Newcomer Kogentix squares off against big data, analytics, and AI developers


We recently spoke with Boyd Davis (CEO) and Krishna Nimmagadda (co-founder) of Kogentix, a big data, analytics, and artificial intelligence developer. The company executives share a background from Intel and Hadoop-based products and services, working with Cloudera, Spark, and Cask (where Boyd was COO before joining). The company was founded in early 2015, and currently has about 160 employees based in the U.S. and India.

Despite its relatively young age, the company has racked up a solid list of clients, building on the founders’ previous work. Besides household-name companies in food, insurance, health care, and retail that Boyd and Krishna shared with us, the company has done publicly-announced work with a very large asset tracking giant (best known for its barcode scanners and radio frequency identification [RFID] labels, which obviously generate copious amounts of data). The pattern – which should be familiar to some – is that work initially started to manage big data from conventional data systems like ERP and CRM evolved into an analytics project to gain insight from that data. Connected devices and the internet of things added to the volume, velocity, and variety of data, which in turn was used to train artificial intelligence to find new, more subtle patterns.

As one specific example, Boyd and Krishna told us about the company’s Asset Performance and Predictive Maintenance (APPM) framework and algorithms, which use machine learning techniques to forecast equipment failures – say, a hydraulic valve. APPM runs natively on Cloudera’s Enterprise Data Hub either on premise or in the cloud (Amazon Web Services [AWS] being the leading option), and is built on distributed, open source technologies. Boyd told us that this structure embodies two of the company’s core premises, that “open source big data is the right underlying data platform for AI, and that open source innovation will drive distributed machine learning.” The company wants to help clients leverage these data-driven insights into new business models, such as “outcome as a service (OaaS),” where customers pay for performance, not a specific product.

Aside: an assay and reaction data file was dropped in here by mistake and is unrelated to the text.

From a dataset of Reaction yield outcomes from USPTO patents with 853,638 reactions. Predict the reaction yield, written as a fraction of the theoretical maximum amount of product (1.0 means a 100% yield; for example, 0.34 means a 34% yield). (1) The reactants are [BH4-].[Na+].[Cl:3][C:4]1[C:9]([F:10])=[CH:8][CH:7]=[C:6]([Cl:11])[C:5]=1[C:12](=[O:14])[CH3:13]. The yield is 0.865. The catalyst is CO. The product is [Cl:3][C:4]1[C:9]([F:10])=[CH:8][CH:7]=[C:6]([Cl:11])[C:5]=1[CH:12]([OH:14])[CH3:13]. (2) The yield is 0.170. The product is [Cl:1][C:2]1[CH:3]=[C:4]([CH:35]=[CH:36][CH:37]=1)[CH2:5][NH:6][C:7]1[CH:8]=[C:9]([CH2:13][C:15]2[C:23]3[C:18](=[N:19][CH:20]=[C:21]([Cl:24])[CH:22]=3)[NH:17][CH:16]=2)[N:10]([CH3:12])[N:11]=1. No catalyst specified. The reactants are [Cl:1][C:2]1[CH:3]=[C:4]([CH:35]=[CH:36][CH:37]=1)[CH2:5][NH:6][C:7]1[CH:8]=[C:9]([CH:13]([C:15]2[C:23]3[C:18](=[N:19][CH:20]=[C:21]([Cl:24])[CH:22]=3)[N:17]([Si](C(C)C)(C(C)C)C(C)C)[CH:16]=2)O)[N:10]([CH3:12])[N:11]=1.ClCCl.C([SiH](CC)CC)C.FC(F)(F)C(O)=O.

Clearly there’s a huge opportunity in the latest phase of big data’s evolution, and Kogentix is off to a fast start in capturing it. The challenges it faces most urgently are on the competitive side – with internal projects based on Tableau, SAS, Oracle, or well-funded open source efforts like Boyd’s former firm Cask (backed by a $20 million Series B and strategic investors like Ericsson); and highly-valued big brothers like Cognizant, Tata, and Mu Sigma (worth $1.5 billion after investment from Fidelity and MasterCard) – bracketing the company. Those considering these other options should kick Kogentix’s tires as a possible newcomer to watch.

by Mark Bünger, Lux Research